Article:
Fun Times: Testing for Blood, Semen, and Urine

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Television and film has ruined humans. Totally destroyed them. Hollywood turned what used to be upright-walking mammals with keen minds into people who believe cops can look at a bullet wound and immediately know what the shooter had for breakfast last Thursday. TV has turned our brains into boiling and roiling and festering soups of forensic mush.

Please, allow me to explain… Cops don’t taste suspected drugs. CSI folks do not rappel from skyscrapers to chase down a suspected serial killer (they collect evidence, not create it by falling 80 stories to the pavement below). And no, writers should never, ever use TV as a catchall research source. NOT EVER.

I know, TV portrays the job of CSI’s and forensic scientists as extremely glamorous and exciting. They show these characters driving cool cars and conducting fancy tests in darkened rooms, producing instant “aha” moments that lead to the immediate arrest of the dreaded three-headed-destroy-the-world boogeyman du jour.

Well, the reality is…and this is between us…that’s NOT reality. In fact, forensic scientists work in brightly lit labs and offices where they do this…

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Laboratory Testing of Suspected Blood Sample

  1. Moisten a cotton swab with distilled water and use it to gently rub suspected stain.
  2. Add one drop of ethanol.
  3. Add one drop of 1:5 dilution of phenolphthalein.
  4. Add one drop of 3% hydrogen peroxide.
  5. Note any color change. An immediate pink color is expected if blood is present.
  6. Add one drop of tetramethylbenzidine stock solution.
  7. Note any color change. An immediate blue-green color is expected if blood is present.

Time to interpret the results:

Positive for blood = Immediate pink color at step 5 followed by an immediate bluish-green color at step 7.

Negative results = no color change at steps 5 and 7.

Inconclusive = any results other than the above.

Laboratory Testing for Blood Using Luminol and/or BlueStar

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  1. In darkened conditions, spray suspected bloodstain with Luminol or Bluestar
  2. Areas containing blood will luminesce immediately. If not, the test result is negative. Weak luminescence is an inconclusive result that could be caused by the chemical contacting  copper, some bleaches and paints, plant matter (carrots for one) and even horseradish, all of which cause a reaction when exposed to luminal or BlueStar.

Toxicology

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A common misconception that’s often found in books and on TV and film is that toxicology tests return results for every known chemical, poison, and drug known to man. Not so. Testing is specific. For example, here are the more commonly “tested for” drugs based on a predetermined panel. Anything else is extra and must be specified. Otherwise it will remain as unknown. (Panels may vary depending upon laboratory policy).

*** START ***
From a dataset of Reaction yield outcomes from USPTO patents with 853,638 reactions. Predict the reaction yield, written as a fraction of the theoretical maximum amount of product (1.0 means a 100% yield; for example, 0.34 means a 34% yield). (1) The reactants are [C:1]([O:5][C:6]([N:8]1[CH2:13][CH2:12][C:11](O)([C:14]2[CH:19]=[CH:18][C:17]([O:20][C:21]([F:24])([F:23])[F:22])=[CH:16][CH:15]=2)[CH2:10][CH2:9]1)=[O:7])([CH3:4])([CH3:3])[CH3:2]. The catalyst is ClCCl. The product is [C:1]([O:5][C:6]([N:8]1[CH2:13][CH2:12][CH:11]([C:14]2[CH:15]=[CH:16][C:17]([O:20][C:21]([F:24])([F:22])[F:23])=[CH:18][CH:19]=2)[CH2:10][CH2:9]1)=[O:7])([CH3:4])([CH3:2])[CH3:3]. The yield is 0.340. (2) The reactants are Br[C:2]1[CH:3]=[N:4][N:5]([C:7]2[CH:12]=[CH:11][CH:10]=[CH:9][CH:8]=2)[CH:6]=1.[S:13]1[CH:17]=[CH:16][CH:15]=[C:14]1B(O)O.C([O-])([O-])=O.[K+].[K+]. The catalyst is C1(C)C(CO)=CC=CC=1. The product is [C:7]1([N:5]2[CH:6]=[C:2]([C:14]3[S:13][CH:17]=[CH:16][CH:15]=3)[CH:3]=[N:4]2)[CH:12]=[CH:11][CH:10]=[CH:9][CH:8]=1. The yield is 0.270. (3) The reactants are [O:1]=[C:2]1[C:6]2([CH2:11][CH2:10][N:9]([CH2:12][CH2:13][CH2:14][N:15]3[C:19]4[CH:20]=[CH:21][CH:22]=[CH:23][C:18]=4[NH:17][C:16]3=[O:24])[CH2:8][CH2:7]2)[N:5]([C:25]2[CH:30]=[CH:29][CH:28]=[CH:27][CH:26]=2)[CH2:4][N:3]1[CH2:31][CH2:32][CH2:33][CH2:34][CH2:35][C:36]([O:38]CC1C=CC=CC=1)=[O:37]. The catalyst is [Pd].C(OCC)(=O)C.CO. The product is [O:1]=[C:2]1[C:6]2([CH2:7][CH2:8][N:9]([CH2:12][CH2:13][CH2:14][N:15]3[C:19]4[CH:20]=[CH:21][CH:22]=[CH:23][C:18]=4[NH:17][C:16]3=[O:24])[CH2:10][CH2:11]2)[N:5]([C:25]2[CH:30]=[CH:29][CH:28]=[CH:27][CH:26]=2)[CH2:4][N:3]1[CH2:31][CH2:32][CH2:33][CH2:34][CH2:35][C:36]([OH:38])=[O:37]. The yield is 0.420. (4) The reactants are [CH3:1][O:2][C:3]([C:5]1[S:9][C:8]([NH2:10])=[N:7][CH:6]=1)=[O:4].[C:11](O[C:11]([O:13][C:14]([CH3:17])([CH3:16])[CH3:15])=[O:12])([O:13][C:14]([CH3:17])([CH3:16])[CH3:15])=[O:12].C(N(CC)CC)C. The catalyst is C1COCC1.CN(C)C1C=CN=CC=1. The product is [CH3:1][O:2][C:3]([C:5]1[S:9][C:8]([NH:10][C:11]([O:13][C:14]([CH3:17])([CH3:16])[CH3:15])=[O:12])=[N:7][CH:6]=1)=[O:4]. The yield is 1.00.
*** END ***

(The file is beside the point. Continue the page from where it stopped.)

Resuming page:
Postmortem Tox Panel

Barbiturates Benzodiazepines Carisoprodol
Cocaine metabolite Fentanyl
Methadone Methamphetamine/MDMA

Uncontrolled

Opiates

Oxycodone/Oxymorphone

PCP

Zolpidem

Extra Panel

Amphetamine
Acetaminophen
Acetylsalicylic acid (salicylate)

Analytes run individually by request

Buprenorphine

Fun Forensics Facts

  1. Prior to testing material for the presence of semen, spermatozoa  must be extracted from the substrate. The process involves a spatula, a bit of teasing and soaking, a pair of tweezers, and a dissecting needle. You are free to use your imaginations.
  2. Tools used in the lab to detect the presence of urine – tweezers, litmus paper, scissors, a scalpel, and some corks. Again, let your imaginations take it from here.

 

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Shoot to Kill or to Wound? Here’s the Answer

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Police officers are not trained to shoot to kill, nor do they shoot to wound. That, my friends, is the answer to the question.

Confused? I thought you might be so let’s dive right in and clarify those seemingly, but not, conflicting answers to “the question.” While we’re at it, we’ll also address the questions and statements we all see time and time again during the aftermath of police-involved shootings—“Why didn’t he shoot the gun from the bad guy’s hand?” Or, “Shoot ’em in the knee. That’ll drop the guy like a lead balloon.” And the ever popular, “I wish I’d have been there ’cause I’da shot the murderer in his gun hand. Then the crook couldn’t have shot anybody else and he’d still be alive to complete his dream of becoming a minister AND director of puppy petting at the local Ima Good Boy Charity and Feed the Homeless Sea Urchin Center.

Police officers are taught/trained to stop a threat to human life. U.S. police officers are not soldiers and criminals are not enemy combatants. Contrary to the belief of some people, U.S. streets are not battlefields where cops shoot first and ask questions later. It cannot and does not work that way.